Summary (Masterplots: Revised Category Edition, European Fiction Series)
The Roman Emperor Constantius had risen to power by a series of assassinations. Two of his cousins, Julian and Gallus, were still alive, prisoners in Cappadocia. No one knew why they were permitted to live, for they were the last people who could challenge the right of the emperor to his position. Julian was the greater of the two, a young man steeped in the teachings of the philosophers. His brother was younger and more girlish in his habits. Both knew that they could expect death momentarily.
When Julian was twenty years old, Constantius gave him permission to travel in Asia Minor, where the lad affected the dress of a monk and passed as a Christian. His younger brother, Gallus, was given high honors as co-regent with Constantius and named Caesar. The affection which Constantius seemed to bestow on Gallus was short-lived, however, for soon the young man was recalled to Milan, and on his journey homeward, he was beheaded by order of the emperor. When word of his brother’s death reached Julian, he wondered how much longer he himself had to live.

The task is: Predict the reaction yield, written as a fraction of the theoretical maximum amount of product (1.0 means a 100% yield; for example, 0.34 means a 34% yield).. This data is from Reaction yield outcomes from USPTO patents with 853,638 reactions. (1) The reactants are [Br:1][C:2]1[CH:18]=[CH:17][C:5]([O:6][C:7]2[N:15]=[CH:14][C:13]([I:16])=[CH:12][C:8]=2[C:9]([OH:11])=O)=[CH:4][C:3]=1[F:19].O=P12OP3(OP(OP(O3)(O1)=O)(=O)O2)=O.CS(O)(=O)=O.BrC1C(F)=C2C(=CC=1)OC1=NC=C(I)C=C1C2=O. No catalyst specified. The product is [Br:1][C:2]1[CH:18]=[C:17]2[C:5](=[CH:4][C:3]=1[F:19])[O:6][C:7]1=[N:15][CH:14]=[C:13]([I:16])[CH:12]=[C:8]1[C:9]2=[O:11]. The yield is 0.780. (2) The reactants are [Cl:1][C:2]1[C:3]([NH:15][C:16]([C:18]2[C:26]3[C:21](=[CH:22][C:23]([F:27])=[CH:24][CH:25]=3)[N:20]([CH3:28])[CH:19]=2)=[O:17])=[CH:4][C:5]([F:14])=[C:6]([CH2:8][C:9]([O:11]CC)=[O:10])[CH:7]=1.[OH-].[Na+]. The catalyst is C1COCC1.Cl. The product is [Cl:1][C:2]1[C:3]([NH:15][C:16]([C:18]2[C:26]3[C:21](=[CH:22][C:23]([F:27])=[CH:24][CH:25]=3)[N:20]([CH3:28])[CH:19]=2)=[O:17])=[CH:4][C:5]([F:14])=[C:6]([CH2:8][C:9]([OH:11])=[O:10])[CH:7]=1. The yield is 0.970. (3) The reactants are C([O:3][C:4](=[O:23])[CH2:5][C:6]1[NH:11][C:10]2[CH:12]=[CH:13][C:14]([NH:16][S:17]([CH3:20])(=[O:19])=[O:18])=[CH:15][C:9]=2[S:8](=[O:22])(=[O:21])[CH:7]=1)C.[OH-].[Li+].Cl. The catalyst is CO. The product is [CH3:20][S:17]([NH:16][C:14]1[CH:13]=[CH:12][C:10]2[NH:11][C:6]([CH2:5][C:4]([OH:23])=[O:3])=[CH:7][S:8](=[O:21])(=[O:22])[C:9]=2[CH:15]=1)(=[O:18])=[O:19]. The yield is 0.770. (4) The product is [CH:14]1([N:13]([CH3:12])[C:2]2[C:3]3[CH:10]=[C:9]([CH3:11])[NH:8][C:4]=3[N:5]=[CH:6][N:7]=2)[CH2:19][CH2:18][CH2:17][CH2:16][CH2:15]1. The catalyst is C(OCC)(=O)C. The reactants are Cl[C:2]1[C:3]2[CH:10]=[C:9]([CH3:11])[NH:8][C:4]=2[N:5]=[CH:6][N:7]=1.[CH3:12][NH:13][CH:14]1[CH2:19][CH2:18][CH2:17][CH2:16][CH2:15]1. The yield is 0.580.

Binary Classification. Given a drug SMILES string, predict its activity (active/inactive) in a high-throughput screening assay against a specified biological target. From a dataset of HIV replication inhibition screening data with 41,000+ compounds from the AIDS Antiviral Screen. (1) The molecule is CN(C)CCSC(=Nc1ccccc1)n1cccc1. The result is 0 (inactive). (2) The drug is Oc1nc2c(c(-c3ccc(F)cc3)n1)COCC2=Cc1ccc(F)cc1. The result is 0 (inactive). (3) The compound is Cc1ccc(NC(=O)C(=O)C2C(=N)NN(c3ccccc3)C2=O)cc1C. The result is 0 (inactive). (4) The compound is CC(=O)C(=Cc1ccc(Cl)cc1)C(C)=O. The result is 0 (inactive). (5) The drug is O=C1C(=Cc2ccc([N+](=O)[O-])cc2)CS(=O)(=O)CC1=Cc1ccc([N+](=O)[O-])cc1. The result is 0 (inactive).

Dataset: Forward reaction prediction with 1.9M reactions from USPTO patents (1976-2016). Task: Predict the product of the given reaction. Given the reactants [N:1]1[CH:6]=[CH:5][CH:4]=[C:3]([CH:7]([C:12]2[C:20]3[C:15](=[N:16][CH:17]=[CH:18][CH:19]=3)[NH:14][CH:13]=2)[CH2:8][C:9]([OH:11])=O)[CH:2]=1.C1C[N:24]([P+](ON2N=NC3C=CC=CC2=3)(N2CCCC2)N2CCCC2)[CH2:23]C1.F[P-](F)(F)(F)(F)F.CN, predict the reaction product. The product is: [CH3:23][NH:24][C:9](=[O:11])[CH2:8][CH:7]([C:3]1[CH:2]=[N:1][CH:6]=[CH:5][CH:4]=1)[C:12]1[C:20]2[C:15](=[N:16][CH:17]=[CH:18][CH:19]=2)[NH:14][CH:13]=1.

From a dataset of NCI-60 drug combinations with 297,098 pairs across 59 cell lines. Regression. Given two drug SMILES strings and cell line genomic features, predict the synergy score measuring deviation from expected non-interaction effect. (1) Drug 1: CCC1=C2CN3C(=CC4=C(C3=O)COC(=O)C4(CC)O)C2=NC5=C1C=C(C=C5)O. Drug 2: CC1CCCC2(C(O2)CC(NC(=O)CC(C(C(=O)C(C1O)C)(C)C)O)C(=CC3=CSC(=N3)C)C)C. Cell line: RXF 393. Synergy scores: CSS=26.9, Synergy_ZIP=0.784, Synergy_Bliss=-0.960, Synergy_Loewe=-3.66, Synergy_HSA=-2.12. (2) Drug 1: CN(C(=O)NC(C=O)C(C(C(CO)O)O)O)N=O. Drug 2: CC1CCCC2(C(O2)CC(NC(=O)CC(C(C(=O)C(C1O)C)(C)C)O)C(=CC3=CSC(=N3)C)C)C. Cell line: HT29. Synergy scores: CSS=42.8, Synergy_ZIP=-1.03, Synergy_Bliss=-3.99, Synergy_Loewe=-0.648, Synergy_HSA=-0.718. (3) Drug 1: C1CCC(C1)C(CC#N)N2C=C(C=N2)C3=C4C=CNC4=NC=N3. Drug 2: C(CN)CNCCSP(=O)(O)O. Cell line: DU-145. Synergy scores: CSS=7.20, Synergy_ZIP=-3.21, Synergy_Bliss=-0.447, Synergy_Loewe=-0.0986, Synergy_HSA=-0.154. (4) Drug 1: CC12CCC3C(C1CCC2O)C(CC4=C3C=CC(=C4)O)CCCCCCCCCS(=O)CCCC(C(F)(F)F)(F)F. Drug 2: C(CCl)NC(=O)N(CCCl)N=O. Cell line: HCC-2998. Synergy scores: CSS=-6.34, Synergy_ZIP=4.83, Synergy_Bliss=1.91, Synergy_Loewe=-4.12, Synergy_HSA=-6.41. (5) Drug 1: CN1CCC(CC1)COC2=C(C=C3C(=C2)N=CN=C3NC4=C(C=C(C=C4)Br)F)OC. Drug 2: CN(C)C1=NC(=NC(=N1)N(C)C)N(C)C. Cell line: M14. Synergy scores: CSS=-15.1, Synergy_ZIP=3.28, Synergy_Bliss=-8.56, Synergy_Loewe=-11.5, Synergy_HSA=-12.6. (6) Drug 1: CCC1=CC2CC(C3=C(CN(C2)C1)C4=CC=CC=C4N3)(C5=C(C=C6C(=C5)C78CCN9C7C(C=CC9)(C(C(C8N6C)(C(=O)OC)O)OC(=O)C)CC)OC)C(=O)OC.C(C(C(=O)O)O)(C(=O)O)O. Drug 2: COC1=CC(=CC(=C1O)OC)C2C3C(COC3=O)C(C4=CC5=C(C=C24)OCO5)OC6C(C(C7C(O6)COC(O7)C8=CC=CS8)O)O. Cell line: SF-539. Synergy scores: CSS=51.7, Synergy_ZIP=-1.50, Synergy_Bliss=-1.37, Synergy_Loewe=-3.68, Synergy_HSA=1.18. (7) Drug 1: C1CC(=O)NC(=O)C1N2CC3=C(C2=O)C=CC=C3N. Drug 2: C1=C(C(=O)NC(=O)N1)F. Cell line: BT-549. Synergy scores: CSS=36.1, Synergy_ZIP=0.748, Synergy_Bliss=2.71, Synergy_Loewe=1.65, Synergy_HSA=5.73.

While Julian wandered about Asia Minor, he met many philosophers and was initiated into the mysteries of Mithra, the sun god. Julian felt more power in the religion of the pagans than he did in the Christ which his grandfather had declared the official religion of the Roman Empire. Knowing the danger of his beliefs, Julian kept them secret.
One day, Publius Porphyrius took Julian to an...
(The entire section is 1190 words.)
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